From Friends of Harford:
“Light trespass” is when unwanted, manmade light from one property trespasses onto someone else’s property. It is a serious problem throughout Harford, adversely affecting residents, farmers and small businesses.
Light trespass can:
– harm health and quality of life
– cause dangerous night blindness
– adversely impact farmers and other businesses
Homeowners desperately seek relief from auto dealers’ high-intensity, all-night lighting of their bedrooms, living rooms and yards. Sports field lighting at Cedar Lane Park and elsewhere impacts nearby homes. In both rural and non-rural areas, there’s light trespass from recreational fields, parking lots, advertising and poorly designed security lights.
Drivers’ night vision can be ruined because eyes take time to adjust from dark night to intense, unnatural “daylight” and then back to dark.
Artificial light that disrupts the internal clocks of dairy cattle and certain flowering plants hurts farmers’ bottom line. Light trespass affects the desirability of a home that’s for sale.
What’s In Place To Help Citizens.
Basically, nothing exists at the state or local Harford County level to help define or enforce against light trespass.
– The current zoning code has a subjective, unenforceable “not too bright” requirement based on pure opinion, not on objective, measurable numbers.
– Without measurable standards, you will likely lose even if you hire a lawyer to take the owner of the offending lights to court.
– Sometimes the offender is Harford County itself (e.g., outdoor sports fields).
Harford’s 2012 MASTER PLAN and LAND USE ELEMENT PLAN directs the County to:
“Implement enforceable limits on lighting, dust/fumes and noise pollution on all properties to protect all property owners’ rights to peaceful use and enjoyment of their properties and to ensure the effectiveness of buffer zones.” [Reference: Land Use Element Plan page 51, Implementation Strategy]
Noise pollution is limited by a Maryland law that establishes measurable standards. These standards are enforced by the Harford County Sheriff’s Department.
Friends of Harford proposes a Lighting Ordinance to do the same for light trespass.
To be effective, a law must have objective, measurable standards to enforce, and penalties must be levied when the law is proven to have been violated. Friends of Harford has drafted an ordinance (law) to do that for light trespass.
Our ordinance is based on the Pennsylvania Outdoor Lighting Council’s “Model Outdoor Lighting Ordinance for Inclusion in Zoning Ordinances.” We deleted a few sections that either covered requirements already in the Electrical Code or told property owners what equipment to use; we believe owners should be free to meet the performance requirements however they wish. The other revisions were housekeeping, e.g., substituting “Harford County” for “municipal government”.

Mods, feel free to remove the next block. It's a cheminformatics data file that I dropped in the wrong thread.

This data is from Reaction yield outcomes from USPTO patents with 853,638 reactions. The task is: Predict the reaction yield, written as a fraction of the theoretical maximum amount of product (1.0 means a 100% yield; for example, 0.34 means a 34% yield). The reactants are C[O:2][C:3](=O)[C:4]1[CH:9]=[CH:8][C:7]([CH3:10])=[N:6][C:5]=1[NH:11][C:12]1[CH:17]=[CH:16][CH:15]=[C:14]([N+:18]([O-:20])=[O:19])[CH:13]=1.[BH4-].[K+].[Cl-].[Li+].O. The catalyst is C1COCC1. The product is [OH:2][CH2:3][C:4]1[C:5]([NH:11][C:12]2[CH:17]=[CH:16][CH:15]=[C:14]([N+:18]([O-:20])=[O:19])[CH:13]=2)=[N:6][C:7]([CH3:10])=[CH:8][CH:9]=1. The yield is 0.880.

With this ordinance:
A simple check with a light meter will determine whether lighting is in compliance with the law. When neighbors complain about existing lighting, this ordinance resolves disputes and protects all property owners by establishing objective, measurable requirements. The ordinance will limit light trespass to 0.1 footcandles at residential property boundaries and 1.0 footcandle at all other property boundaries. The 0.1 footcandles is about the level of light from a full moon that reaches the ground on a clear night.
– Havre de Grace just added a 0.1 footcandle limit to their zoning code to protect the residents of Bulle Rock from excessive lighting from a planned hospital.
Owners of outdoor lights can choose how to meet the requirements. Inexpensive shielding and placement of lights is emphasized. Timers used to control when lights go on and off will now require battery back-up to deal with power outages.
Enforcement provisions with time limits are provided to protect neighbors. There’s little point in having a law unless it’s enforced.
What You Can Do.
Contact County Council members to let them know you support this action. If you can, cite personal examples of how light pollution has affected you to emphasize why the ordinance is needed. Insist that enforcement provisions be kept intact – a toothless law is useless window dressing.
We will let you know when a lighting ordinance is introduced by the Council, and whether it meets the objectives of our proposal. If legislation is introduced which we feel is ineffective, we will certainly let you know and again ask for your support to make things right.